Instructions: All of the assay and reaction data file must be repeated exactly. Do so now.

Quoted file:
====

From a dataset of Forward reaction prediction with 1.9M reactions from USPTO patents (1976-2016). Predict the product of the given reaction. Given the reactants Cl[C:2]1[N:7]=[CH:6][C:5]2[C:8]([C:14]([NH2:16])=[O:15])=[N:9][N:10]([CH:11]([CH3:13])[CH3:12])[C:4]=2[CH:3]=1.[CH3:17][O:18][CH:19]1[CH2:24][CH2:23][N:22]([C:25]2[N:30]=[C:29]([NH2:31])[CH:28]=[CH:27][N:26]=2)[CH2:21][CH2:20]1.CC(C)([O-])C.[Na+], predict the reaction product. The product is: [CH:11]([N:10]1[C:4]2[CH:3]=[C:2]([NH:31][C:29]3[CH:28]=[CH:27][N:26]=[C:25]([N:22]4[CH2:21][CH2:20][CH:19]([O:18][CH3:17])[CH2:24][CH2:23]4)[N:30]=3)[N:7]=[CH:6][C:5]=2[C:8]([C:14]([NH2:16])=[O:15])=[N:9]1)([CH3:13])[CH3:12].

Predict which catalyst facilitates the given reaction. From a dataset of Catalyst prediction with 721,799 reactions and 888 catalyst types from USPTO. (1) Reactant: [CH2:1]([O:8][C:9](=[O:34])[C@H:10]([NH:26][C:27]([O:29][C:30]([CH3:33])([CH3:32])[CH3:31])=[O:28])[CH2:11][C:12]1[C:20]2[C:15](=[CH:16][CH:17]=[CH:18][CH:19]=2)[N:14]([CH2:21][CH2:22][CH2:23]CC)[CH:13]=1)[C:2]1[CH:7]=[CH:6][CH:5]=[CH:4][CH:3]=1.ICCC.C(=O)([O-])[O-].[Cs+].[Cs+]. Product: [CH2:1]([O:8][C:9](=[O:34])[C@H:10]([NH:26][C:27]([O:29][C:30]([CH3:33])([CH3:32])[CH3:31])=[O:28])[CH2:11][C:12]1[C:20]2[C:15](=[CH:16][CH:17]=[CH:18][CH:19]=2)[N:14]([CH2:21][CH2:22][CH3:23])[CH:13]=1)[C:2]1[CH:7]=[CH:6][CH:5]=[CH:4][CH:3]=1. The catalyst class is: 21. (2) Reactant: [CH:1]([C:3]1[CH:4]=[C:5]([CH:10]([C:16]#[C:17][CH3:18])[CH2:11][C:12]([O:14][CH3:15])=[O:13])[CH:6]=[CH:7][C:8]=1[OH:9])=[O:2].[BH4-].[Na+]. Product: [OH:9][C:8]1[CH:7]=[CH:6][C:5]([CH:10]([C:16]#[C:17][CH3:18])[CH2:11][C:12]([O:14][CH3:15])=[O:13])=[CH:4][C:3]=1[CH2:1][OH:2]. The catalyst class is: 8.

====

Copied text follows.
From a dataset of Forward reaction prediction with 1.9M reactions from USPTO patents (1976-2016). Predict the product of the given reaction. Given the reactants Cl[C:2]1[N:7]=[CH:6][C:5]2[C:8]([C:14]([NH2:16])=[O:15])=[N:9][N:10]([CH:11]([CH3:13])[CH3:12])[C:4]=2[CH:3]=1.[CH3:17][O:18][CH:19]1[CH2:24][CH2:23][N:22]([C:25]2[N:30]=[C:29]([NH2:31])[CH:28]=[CH:27][N:26]=2)[CH2:21][CH2:20]1.CC(C)([O-])C.[Na+], predict the reaction product. The product is: [CH:11]([N:10]1[C:4]2[CH:3]=[C:2]([NH:31][C:29]3[CH:28]=[CH:27][N:26]=[C:25]([N:22]4[CH2:21][CH2:20][CH:19]([O:18][CH3:17])[CH2:24][CH2:23]4)[N:30]=3)[N:7]=[CH:6][C:5]=2[C:8]([C:14]([NH2:16])=[O:15])=[N:9]1)([CH3:13])[CH3:12].

Predict which catalyst facilitates the given reaction. From a dataset of Catalyst prediction with 721,799 reactions and 888 catalyst types from USPTO. (1) Reactant: [CH2:1]([O:8][C:9](=[O:34])[C@H:10]([NH:26][C:27]([O:29][C:30]([CH3:33])([CH3:32])[CH3:31])=[O:28])[CH2:11][C:12]1[C:20]2[C:15](=[CH:16][CH:17]=[CH:18][CH:19]=2)[N:14]([CH2:21][CH2:22][CH2:23]CC)[CH:13]=1)[C:2]1[CH:7]=[CH:6][CH:5]=[CH:4][CH:3]=1.ICCC.C(=O)([O-])[O-].[Cs+].[Cs+]. Product: [CH2:1]([O:8][C:9](=[O:34])[C@H:10]([NH:26][C:27]([O:29][C:30]([CH3:33])([CH3:32])[CH3:31])=[O:28])[CH2:11][C:12]1[C:20]2[C:15](=[CH:16][CH:17]=[CH:18][CH:19]=2)[N:14]([CH2:21][CH2:22][CH3:23])[CH:13]=1)[C:2]1[CH:7]=[CH:6][CH:5]=[CH:4][CH:3]=1. The catalyst class is: 21. (2) Reactant: [CH:1]([C:3]1[CH:4]=[C:5]([CH:10]([C:16]#[C:17][CH3:18])[CH2:11][C:12]([O:14][CH3:15])=[O:13])[CH:6]=[CH:7][C:8]=1[OH:9])=[O:2].[BH4-].[Na+]. Product: [OH:9][C:8]1[CH:7]=[CH:6][C:5]([CH:10]([C:16]#[C:17][CH3:18])[CH2:11][C:12]([O:14][CH3:15])=[O:13])=[CH:4][C:3]=1[CH2:1][OH:2]. The catalyst class is: 8.